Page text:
While the bill preserves those articles of the constitution it is a crime even to suggest amending (Articles 1,2 and 3), it is also stated that freedom of expression and broadcasting shall not be used to ensure these articles are amended. MHP's Ismail Kose said that as Article 3 states, "The state, country and nation of Turkey are an indivisible whole and the language is Turkish," no permission was given for broadcasts in Kurdish. In contrast to this, by means of a provision stating that the forms, conditions and procedures to be used when exercising freedom of expression and of broadcasting be determined by law, some leeway is afforded to the matter of TV/radio broadcasts in Kurdish.
By amending Article 69, it becomes harder to dissolve political parties. Just what constitutes the crime of becoming a focal point for unconstitutional activity requiring party closure has been defined. As the Virtue Party (FP), currently waiting a verdict to see if it will be closed down or not, wants, in order to dissolve a party it will necessary for party members to consistently act unconstitutionally and for the party leadership to condone it. Furthermore, rather than dissolve a party, the Constitutional Court will rule to deprive the offending party of state funds. In addition, a three-fifths majority vote is sought in accordance with the new bill.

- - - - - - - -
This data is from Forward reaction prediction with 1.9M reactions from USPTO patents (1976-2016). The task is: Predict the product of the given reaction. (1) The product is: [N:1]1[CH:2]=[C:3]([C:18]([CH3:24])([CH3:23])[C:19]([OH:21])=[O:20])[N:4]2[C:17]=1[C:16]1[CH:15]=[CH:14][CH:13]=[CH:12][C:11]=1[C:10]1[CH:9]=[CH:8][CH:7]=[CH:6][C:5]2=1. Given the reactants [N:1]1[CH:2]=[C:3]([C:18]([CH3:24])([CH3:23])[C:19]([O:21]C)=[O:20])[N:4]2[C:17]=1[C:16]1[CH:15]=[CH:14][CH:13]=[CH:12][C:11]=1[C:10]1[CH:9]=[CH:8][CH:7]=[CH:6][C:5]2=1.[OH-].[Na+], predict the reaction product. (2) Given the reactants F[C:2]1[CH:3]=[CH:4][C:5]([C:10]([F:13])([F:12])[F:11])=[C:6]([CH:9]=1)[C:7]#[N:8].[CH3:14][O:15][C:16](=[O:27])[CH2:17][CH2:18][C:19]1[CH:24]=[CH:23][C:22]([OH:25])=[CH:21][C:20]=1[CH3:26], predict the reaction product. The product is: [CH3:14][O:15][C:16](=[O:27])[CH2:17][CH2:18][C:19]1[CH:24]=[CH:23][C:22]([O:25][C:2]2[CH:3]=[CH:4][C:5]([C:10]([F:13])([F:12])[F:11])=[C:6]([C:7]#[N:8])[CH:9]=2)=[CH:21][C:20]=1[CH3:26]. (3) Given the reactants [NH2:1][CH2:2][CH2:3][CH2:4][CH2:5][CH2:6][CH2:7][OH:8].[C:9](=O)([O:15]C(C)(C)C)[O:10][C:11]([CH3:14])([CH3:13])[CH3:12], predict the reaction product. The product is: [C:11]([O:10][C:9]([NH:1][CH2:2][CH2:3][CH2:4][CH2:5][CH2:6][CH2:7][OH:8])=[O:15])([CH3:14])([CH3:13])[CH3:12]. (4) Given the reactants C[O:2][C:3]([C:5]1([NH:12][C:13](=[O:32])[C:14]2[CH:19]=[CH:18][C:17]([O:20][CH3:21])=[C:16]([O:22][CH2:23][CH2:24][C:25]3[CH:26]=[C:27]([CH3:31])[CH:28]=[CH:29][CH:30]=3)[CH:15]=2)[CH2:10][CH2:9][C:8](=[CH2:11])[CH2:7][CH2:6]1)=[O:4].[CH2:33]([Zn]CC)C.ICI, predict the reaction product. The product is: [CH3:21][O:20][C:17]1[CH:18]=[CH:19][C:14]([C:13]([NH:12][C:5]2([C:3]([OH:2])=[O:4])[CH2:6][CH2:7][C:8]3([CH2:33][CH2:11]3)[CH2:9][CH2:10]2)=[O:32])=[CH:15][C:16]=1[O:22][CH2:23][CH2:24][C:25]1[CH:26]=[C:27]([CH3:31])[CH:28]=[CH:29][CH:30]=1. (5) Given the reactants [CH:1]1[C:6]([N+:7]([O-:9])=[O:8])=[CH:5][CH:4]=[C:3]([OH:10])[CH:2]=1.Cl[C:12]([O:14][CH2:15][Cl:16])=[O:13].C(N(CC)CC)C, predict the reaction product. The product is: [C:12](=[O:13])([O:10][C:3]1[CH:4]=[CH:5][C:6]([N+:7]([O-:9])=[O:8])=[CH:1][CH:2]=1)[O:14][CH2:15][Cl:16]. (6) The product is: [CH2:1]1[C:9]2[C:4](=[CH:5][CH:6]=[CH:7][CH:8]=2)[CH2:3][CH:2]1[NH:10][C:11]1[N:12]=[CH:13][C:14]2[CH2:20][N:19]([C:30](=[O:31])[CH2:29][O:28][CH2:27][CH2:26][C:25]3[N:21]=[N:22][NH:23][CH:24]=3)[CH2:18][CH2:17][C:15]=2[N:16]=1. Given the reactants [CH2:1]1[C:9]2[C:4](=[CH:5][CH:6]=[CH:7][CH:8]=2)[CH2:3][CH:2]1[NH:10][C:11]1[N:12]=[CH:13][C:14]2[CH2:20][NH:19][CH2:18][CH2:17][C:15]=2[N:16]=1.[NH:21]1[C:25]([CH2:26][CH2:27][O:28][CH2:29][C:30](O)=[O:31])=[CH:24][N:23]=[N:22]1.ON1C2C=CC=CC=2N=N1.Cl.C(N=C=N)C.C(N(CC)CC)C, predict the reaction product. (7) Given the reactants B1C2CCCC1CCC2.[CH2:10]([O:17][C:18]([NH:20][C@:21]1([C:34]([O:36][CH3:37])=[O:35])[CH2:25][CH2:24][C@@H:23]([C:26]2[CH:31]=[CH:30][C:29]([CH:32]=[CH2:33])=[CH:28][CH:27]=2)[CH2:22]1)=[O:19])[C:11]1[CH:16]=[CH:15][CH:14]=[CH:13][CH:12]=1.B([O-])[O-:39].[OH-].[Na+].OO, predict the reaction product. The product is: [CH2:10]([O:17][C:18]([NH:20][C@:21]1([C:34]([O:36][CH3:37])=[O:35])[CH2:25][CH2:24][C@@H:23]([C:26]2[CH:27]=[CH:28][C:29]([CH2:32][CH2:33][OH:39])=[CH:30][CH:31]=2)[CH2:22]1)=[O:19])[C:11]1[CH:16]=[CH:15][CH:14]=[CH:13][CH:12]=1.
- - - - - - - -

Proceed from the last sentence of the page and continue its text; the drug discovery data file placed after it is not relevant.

An amendment to Article 118 replaces the phrase "MGK decisions will be given priority notice" to "will be taken into account'. This allows a measure of flexibility when it comes to complying with MGK decisions. The bill also sees the Justice Minister becoming a permanent member of the MGK and the right to vote given to deputy prime ministers in times of coalitions.
The last paragraph of Provisional Article 15, which prevents anyone from questioning in the courts laws and decrees passed by the military regime between 1980-82, has been lifted. Cases to have these laws and decrees overturned can now be opened.
While it was expected to see deputy's immunity from prosecution limited to just when he/she was speaking at the rostrum, the bill in fact preserves it as it is today. A new provision calls for a secret vote to have a deputy's immunity revoked by Parliament. Should a deputy lose his immunity but then be reelected, any case against him will continue, according to a new provision.
Another provision calls for secret ballot when voting to have ministers put on trial at the supreme court. In addition, a 10-day time limit has been imposed on the discussion of investigation commission reports in order to speed up the process.
The application period for Parliamentary Speaker candidates has been reduced to five days from 10.
Article 86 has been amended to ensure that deputies get cushy pension rights.
Ankara - Turkish Daily News